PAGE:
Faubourg Marigny and Bywater
The Faubourg Marigny developed as New Orleans’ second suburb in 1806 and was the first historic zoning since the Vieux Carre. The Marigny is a top choice for New Orleanians and visitors looking for great music, fine food and an authentic, historic neighborhood.
Immediately downriver of the French Quarter, the Faubourg Marigny was once the plantation of a Creole bon vivant who made the dice game “craps” popular in America and who dazzled New Orleans by his style and enormous inheritance. After subdividing the property in 1806, it developed gradually with a distinctly European flair and a cosmopolitan mix.
Today’s Marigny is still cosmopolitan; a singles-friendly and artist-friendly neighborhood that people from all over the world have chosen to make their home. Beautiful Creole and Classic Revival cottages that stood abandoned after residents left for the suburbs in the 1950s have been restored and painted in rich golds, brick reds and moss greens.
Historic banks, corner stores and even bakeries have been refurbished as homes and guesthouses, while riverfront warehouses now accommodate artists' studios and performance spaces. Weekends bring shoppers to independent galleries and rummage stores in lower Marigny.
Music and Dining
When you have seen and heard enough of Bourbon Street, experience life in New Orleans the way the locals do. With great music and food any day of the week, the Faubourg Marigny has all the life and vivaciousness of a true New Orleans neighborhood.
The restaurants and jazz clubs of the Marigny Triangle draw people from everywhere. Just across Esplanade Avenue, near Frenchmen Street, this musical enclave is an experience you will not find anywhere else in the city.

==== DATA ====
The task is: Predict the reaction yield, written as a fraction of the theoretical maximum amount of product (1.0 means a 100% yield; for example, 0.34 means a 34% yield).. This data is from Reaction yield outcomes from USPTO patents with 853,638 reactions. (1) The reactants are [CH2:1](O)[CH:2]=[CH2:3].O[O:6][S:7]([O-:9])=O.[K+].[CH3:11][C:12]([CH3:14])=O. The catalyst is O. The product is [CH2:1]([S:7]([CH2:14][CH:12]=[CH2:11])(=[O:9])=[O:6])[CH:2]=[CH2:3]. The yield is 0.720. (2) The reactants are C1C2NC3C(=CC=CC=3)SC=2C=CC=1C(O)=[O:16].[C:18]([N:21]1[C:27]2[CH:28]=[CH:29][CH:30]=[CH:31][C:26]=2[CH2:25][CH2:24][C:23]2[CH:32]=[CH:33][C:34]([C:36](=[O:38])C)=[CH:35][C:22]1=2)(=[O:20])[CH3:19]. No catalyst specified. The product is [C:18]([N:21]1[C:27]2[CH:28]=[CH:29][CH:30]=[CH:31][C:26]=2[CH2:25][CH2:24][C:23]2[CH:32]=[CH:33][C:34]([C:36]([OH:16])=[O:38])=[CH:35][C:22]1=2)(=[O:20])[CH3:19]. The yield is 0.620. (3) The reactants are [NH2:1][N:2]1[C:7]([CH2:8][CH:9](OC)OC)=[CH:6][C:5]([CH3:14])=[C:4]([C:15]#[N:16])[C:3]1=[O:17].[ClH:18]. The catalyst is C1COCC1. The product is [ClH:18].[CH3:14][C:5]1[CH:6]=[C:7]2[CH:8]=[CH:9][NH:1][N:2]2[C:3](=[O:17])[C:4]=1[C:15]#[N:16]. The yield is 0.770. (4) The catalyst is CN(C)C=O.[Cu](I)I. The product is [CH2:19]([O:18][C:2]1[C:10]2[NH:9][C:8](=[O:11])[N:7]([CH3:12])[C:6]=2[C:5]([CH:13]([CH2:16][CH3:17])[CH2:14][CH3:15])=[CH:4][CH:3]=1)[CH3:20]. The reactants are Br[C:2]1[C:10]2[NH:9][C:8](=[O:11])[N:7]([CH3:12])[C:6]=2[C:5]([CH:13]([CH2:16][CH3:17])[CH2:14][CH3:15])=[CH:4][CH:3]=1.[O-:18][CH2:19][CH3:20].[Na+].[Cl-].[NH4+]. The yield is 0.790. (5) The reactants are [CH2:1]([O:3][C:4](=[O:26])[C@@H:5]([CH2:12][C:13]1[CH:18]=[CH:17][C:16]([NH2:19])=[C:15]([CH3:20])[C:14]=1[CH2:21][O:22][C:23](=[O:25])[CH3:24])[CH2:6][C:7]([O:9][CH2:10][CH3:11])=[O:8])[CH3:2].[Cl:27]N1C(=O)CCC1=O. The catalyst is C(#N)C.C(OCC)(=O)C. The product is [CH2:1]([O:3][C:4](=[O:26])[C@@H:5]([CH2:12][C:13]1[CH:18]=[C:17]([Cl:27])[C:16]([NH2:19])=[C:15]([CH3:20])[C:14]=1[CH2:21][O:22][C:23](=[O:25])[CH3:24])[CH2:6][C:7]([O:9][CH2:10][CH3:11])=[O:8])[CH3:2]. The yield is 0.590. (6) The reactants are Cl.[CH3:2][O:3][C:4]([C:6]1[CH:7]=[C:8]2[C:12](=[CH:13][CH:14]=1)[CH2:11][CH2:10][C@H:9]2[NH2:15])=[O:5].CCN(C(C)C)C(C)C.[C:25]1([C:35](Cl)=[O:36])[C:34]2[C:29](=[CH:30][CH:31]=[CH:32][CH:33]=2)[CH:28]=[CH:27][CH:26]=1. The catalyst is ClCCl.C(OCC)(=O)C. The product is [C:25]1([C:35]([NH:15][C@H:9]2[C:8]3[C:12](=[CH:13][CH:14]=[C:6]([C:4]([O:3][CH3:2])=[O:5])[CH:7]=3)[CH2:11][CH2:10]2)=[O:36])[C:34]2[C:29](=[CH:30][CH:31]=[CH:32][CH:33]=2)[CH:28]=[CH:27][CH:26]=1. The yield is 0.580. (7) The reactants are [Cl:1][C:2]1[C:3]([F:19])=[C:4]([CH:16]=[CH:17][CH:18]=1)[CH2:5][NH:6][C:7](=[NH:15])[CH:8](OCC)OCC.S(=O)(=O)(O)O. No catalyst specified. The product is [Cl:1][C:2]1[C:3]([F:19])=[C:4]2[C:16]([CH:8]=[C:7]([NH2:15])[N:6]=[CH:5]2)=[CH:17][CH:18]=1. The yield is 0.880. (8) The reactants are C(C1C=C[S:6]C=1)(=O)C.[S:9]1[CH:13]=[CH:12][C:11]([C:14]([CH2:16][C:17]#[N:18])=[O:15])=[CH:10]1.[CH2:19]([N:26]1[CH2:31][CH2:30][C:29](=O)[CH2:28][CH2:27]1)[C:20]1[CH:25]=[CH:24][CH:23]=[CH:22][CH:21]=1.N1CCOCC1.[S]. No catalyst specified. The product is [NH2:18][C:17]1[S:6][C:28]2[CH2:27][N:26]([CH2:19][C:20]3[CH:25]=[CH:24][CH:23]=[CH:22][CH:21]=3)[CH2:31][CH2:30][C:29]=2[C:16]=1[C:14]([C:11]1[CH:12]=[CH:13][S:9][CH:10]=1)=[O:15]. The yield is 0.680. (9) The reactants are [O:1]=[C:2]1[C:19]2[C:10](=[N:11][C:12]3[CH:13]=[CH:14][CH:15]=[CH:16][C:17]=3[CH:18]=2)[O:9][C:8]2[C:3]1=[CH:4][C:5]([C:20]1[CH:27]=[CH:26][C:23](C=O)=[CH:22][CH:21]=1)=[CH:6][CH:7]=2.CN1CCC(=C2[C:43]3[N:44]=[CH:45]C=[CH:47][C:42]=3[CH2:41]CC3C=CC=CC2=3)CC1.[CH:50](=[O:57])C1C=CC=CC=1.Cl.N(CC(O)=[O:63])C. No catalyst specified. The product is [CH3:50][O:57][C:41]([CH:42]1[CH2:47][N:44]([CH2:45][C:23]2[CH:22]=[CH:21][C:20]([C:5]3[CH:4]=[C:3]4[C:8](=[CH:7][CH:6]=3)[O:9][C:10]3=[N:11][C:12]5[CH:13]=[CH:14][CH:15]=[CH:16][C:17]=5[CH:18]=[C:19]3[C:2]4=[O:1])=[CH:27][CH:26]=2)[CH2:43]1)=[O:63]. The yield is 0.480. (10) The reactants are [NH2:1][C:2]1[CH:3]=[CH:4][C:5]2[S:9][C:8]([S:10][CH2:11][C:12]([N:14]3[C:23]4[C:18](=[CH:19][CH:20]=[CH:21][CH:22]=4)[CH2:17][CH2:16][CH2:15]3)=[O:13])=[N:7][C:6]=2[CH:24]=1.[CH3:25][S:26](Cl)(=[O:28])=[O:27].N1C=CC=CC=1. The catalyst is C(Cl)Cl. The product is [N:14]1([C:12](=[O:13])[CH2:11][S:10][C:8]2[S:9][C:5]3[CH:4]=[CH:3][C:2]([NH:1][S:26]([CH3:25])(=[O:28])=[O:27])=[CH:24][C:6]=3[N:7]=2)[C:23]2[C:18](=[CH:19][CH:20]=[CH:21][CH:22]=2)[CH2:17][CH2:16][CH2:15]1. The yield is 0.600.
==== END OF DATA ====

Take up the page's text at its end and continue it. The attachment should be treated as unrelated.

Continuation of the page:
Located only minutes away from the French Quarter, the Bywater neighborhood has an abundance of traditional architecture and has become a haven for preservationists and do-it-yourself renovators. The area is between the Faubourg Marigny and Holy Cross districts, and it sits atop some of the earliest land grants in the city.
The Bywater is overflowing with character and charm from residents who proudly call this trendy, young neighborhood home. The residents are a mix of long-time locals and recent transplants, many of whom have an artistic bent. The neighborhood is full of bright, colorful houses and greenery. Enjoy a scenic view of the Mississippi at Crescent Park.
The Bywater is home to some of the city’s trendiest restaurants and bars, many of which also host live music. Area restaurants feature upscale dishes made with local produce, craft cocktails, carefully selected wines, gourmet pizza, po-boys, barbecue and everything in between.
Booty’s Street Food is a neighborhood favorite, serving street food from around the world from the heart of the Bywater neighborhood. Bacchanal Wine is another well-known destination, serving wine and small plates accompanied by live music on its outdoor patio.
The mirliton, a humble green pear-shaped fruit beloved by Creole cooks, is the self-proclaimed emblem of the Bywater neighborhood. Residents with a true sense of humor celebrate this under-appreciated food with a festival every fall, one of many quirks that proves the Bywater neighborhood captures the essence of its lively city.